Appearing before the House Committee on Education and the Workforce in her capacity as Acting Secretary of the Department of Labor, Julie Su withstood more than three hours of questioning from committee members, which ran the gamut from apprenticeship programs to child labor laws to California’s AB 5 changing the state’s worker classification laws.
The hearing was billed as an examination of the policy priorities of the Department of Labor, where Su did tout the agency’s funding request under the Biden Administration’s fiscal year 2024 budget proposal for a Missing Participants Program and the establishment of a Retirement Savings Lost and Found, as required by the SECURE 2.0 Act.
As expected, Su did face harsh questioning and criticism from Republican members of the committee. In fact, Committee Chair Rep. Virginia Foxx (R-NC) in her opening statement noted that she had to threaten the issuance of a subpoena to get Su to appear for questioning after the DOL nominee tried to cancel her appearance.
“This hearing is not about you or your pending nomination; it is about assessing the budget proposal for the Department of Labor and the Department’s performance and adherence to its statutory mandate. However, your effort to evade transparency at the eleventh-hour calls into question your ability to fulfill your duty as a potential Secretary of Labor,” Chair Foxx stated.
Fiduciary, ESG and QPAM Rulemaking
In the retirement space, Rep. Tim Walberg (R-MI) warned Su about the DOL’s forthcoming fiduciary rulemaking proposal, noting that he has concerns that people will lose access to investment advice.
“And that’s a concern that many people will lose access to common-sense financial counseling at a level that they can afford and pay for; I thought we had already achieved that, so that’s a concern that were going back again on areas that frankly appear to be working,” Walberg noted.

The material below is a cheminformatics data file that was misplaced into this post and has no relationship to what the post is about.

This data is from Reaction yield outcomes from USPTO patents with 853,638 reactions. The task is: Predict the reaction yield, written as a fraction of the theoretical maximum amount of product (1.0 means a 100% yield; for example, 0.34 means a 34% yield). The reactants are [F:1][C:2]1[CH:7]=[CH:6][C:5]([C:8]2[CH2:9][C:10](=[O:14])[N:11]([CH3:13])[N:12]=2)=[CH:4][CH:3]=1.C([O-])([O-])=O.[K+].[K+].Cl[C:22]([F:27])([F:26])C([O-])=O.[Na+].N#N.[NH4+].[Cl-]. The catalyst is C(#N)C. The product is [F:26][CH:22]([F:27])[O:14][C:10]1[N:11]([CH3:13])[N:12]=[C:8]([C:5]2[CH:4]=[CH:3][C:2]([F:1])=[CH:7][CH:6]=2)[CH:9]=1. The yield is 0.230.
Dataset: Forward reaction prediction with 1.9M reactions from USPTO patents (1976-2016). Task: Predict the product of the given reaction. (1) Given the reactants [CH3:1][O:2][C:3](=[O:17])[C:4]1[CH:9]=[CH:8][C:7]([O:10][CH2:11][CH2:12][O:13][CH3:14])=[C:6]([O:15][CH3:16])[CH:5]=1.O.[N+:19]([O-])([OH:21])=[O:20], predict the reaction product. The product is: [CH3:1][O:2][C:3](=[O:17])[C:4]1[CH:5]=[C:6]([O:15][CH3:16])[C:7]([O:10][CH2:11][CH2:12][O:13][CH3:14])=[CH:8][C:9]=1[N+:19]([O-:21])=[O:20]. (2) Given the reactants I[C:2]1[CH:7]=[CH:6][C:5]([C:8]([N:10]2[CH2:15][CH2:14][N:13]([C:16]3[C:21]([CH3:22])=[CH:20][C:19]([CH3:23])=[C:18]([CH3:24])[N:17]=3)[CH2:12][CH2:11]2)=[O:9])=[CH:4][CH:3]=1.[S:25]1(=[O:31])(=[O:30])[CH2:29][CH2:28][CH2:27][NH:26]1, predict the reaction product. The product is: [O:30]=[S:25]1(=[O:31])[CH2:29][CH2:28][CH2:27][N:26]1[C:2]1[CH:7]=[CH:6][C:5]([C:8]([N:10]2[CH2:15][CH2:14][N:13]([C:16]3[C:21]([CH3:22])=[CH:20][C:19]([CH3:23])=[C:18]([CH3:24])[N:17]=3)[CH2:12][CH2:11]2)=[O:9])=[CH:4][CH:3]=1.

“It is on our agenda, but we will be certain to be listening to all stakeholders, all parties ... we want to make sure that all stakeholders and constituents are heard,” Su responded.
Later in the hearing, Rep. Rick Allen (R-GA) advised that he, along with Rep. Andy Barr (R-KY), will be reintroducing their legislation to codify parts of the DOL’s rule under the Trump Administration that required investment advisors to consider only monetary factors when making investment decisions.
“When making investment decisions, your department had a rule, and that is precisely why Congressman Barr and I in the last Congress introduced the Ensuring Sound Guidance Act to ensure that retirement account managers consider only monetary factors and returns when making decisions on behalf of their clients unless otherwise authorized,” Allen told Su.
In further expressing alarm at the rulemaking process, Allen requested that Su look into what occurred during the development of the so-called ESG rule, noting that there were a number of reports the DOL decided to rescind the Trump rule based on meetings that occurred behind closed doors and were not disclosed. The Georgia representative requested that Su have someone in organization look into what happened and to provide the names of everyone they met with.
Allen further noted that he has heard many concerns from stakeholders about the DOL’s QPAM exemption proposal, and asked her to commit to providing a cost-benefit analysis on the proposal.
Meanwhile, the Senate HELP Committee on April 20 held a hearing on Su’s nomination to serve as Secretary of Labor, replacing Marty Walsh, who stepped down to lead the NHL Players Association, but there has been no action yet in the full Senate.
A replay of the June 7 hearing can be viewed here.
 Beyond appearing before the Senate Health, Education, Labor and Pensions Committee for her nomination hearing, this was Su’s first appearance before Congress in her capacity as Acting Secretary, following the resignation of former Secretary Marty Walsh.